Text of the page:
By 2006, these guidelines had been abandoned in favour of retention of all PNC records, from everyone arrested for any recordable offence, to age 100. The change was made as a matter of Association of Chief Police Officer (ACPO) policy and never debated by parliament. The justification provided at the time was that the police needed to retain PNC records to see whether or not they had already taken a DNA sample from an arrested individual, and to help them track an individual down in the event of a DNA match. This justification no longer applies if new legislation requires a person's record on the DNA database to be deleted.

The PNC was set up in 1995, and some records of cautions may have been removed between 2000 and 2005, but no records of convictions were removed before the policy was changed.

This affects both innocent people and people convicted of a minor offence, including children.

How do I know if I am on the PNC or PND?

Under the Data Protection Act you can make a subject access request by writing to the police force that arrested you. Ask them to send you copies of any information the hold about you on the Police National Computer (PNC) or Police National Database (PND).

Both the PNC and the National DNA Database (NDNAD) were set up in 1995, but the PNC contains records from a lot more people because DNA was not taken routinely on arrest until April 2004. The new PND will contain all the information on the PNC plus other information, some of which may come from older databases.

Is this legal?

In summer 2008, the Information Tribunal ruled that keeping records of past, spent convictions or cautions for minor offences is incompatible with the Data Protection Act and that such people should have their police records deleted. However, in 2009, the police won an appeal against this decision.

This case did not consider people who had not been convicted or cautioned for any offence, who can also be refused jobs purely on the basis of a record of arrest.

In May 2011, the Supreme Court ruled that the police procedure for retention of PNC records, DNA and fingerprints was unlawful and gave the Government a "reasonable time" to adopt new legislation in the Protection of Freedoms Act which will now come into force in October 2013. However, the Act does not explicitly include a requirement to delete PNC or PND records from innocent people (only their DNA and fingerprint records).

In November 2012, the European Court of Human rights issued a judgment about the indefinite retention of Police National Computer (PNC) records from a person with a caution.The Court decided the UK Government has breached the European Convention on Human Rights because there are currently no specific rules on when PNC records should be deleted and how they can be used.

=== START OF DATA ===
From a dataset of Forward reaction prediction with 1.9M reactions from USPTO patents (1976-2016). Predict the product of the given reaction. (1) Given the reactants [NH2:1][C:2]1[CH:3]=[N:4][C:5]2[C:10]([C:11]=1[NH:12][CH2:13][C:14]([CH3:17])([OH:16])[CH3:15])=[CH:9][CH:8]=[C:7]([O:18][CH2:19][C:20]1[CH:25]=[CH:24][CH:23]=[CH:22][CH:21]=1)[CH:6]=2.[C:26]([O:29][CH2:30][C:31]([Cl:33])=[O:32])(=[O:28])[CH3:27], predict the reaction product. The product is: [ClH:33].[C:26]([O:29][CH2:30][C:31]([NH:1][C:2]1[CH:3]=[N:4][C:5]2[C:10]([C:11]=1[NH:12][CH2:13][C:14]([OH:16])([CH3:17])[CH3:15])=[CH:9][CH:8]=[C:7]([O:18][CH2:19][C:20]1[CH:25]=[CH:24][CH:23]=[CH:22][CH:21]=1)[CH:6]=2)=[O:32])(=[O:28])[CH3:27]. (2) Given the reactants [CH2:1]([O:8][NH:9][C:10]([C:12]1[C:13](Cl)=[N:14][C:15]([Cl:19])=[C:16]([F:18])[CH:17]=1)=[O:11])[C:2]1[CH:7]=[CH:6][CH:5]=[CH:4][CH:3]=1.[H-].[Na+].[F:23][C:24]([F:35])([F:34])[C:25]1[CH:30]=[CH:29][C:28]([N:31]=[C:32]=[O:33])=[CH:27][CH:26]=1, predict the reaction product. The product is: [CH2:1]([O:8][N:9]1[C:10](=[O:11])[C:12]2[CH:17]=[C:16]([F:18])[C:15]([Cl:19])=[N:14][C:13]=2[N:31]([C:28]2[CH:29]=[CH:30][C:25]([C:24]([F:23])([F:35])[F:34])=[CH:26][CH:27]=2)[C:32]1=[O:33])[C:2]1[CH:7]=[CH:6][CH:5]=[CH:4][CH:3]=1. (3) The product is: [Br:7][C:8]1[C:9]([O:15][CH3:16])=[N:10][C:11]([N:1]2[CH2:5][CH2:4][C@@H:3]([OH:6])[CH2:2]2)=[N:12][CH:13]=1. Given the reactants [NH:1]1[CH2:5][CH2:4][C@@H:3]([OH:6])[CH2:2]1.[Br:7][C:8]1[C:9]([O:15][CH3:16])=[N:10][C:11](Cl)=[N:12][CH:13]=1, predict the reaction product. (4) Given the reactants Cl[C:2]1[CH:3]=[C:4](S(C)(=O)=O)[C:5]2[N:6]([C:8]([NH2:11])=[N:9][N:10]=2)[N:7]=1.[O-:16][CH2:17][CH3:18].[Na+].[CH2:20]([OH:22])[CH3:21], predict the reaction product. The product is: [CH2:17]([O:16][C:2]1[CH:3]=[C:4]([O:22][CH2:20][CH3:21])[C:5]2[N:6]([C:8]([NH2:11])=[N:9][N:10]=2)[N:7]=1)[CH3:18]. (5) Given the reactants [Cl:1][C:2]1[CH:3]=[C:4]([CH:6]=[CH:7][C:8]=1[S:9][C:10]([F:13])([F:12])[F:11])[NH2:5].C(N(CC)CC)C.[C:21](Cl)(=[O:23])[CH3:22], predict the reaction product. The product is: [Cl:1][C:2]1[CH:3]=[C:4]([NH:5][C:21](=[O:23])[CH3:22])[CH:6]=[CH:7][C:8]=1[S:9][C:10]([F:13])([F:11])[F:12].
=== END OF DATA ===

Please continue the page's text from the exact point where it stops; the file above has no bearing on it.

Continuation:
Police Guidance on the retention of records is currently being rewritten before the provisions on DNA and fingerprints in the Protection of Freedoms Act are brought into force. These judgments will have to be taken into account by the Home Office and the police when they write the rules.

What does this have to do with the Soham murders?

Ian Huntley had been arrested multiple times for other offences before he committed the Soham murders. The Police National Database (PND) has been created to share police information between different forces in response to the findings of the Bichard Inquiry which followed the murders. However, Bichard did not recommend keeping all records of arrest until age 100: this risks swamping the system with irrelevant information as well as eroding the rights of millions of innocent people. More detail about the Huntley case and why PNC and PND records should be deleted at the same time as DNA and fingerprint records is in GeneWatch's submission to the Protection of Freedoms Bill Committee (paragraphs 23 to 29).

What will happen if I apply to have my PNC record deleted?

The small number of innocent people who make successful applications to Chief Constables under the 'exceptional cases' procedure currently have their PNC records deleted as well as their records on the DNA database and fingerprints database. On request, they also have their photographs destroyed. However, only a small number of people have successfully had their records deleted under this procedure.

What else can I do?

You can contact your MP about the need to include deletion of PNC and PND records in the Protection of Freedoms Bill.